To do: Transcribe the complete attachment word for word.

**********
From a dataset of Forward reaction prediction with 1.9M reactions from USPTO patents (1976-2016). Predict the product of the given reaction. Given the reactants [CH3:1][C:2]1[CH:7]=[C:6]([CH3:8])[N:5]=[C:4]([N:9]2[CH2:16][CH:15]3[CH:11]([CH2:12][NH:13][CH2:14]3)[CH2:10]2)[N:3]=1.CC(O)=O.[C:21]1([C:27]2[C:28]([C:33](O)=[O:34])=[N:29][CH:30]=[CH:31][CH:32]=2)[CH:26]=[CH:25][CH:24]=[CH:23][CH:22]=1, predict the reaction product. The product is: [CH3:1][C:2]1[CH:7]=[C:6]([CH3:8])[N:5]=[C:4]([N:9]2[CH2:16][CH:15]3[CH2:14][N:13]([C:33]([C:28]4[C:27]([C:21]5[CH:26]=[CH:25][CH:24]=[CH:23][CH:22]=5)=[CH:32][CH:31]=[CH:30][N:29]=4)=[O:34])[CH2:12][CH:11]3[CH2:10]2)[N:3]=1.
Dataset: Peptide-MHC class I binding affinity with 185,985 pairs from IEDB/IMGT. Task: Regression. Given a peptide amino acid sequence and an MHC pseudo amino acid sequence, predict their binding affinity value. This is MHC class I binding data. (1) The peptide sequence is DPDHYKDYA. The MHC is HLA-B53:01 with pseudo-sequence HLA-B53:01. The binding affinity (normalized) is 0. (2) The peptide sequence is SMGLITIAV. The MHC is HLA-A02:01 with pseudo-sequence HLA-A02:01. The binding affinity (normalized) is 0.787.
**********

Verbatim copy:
From a dataset of Forward reaction prediction with 1.9M reactions from USPTO patents (1976-2016). Predict the product of the given reaction. Given the reactants [CH3:1][C:2]1[CH:7]=[C:6]([CH3:8])[N:5]=[C:4]([N:9]2[CH2:16][CH:15]3[CH:11]([CH2:12][NH:13][CH2:14]3)[CH2:10]2)[N:3]=1.CC(O)=O.[C:21]1([C:27]2[C:28]([C:33](O)=[O:34])=[N:29][CH:30]=[CH:31][CH:32]=2)[CH:26]=[CH:25][CH:24]=[CH:23][CH:22]=1, predict the reaction product. The product is: [CH3:1][C:2]1[CH:7]=[C:6]([CH3:8])[N:5]=[C:4]([N:9]2[CH2:16][CH:15]3[CH2:14][N:13]([C:33]([C:28]4[C:27]([C:21]5[CH:26]=[CH:25][CH:24]=[CH:23][CH:22]=5)=[CH:32][CH:31]=[CH:30][N:29]=4)=[O:34])[CH2:12][CH:11]3[CH2:10]2)[N:3]=1.
Dataset: Peptide-MHC class I binding affinity with 185,985 pairs from IEDB/IMGT. Task: Regression. Given a peptide amino acid sequence and an MHC pseudo amino acid sequence, predict their binding affinity value. This is MHC class I binding data. (1) The peptide sequence is DPDHYKDYA. The MHC is HLA-B53:01 with pseudo-sequence HLA-B53:01. The binding affinity (normalized) is 0. (2) The peptide sequence is SMGLITIAV. The MHC is HLA-A02:01 with pseudo-sequence HLA-A02:01. The binding affinity (normalized) is 0.787.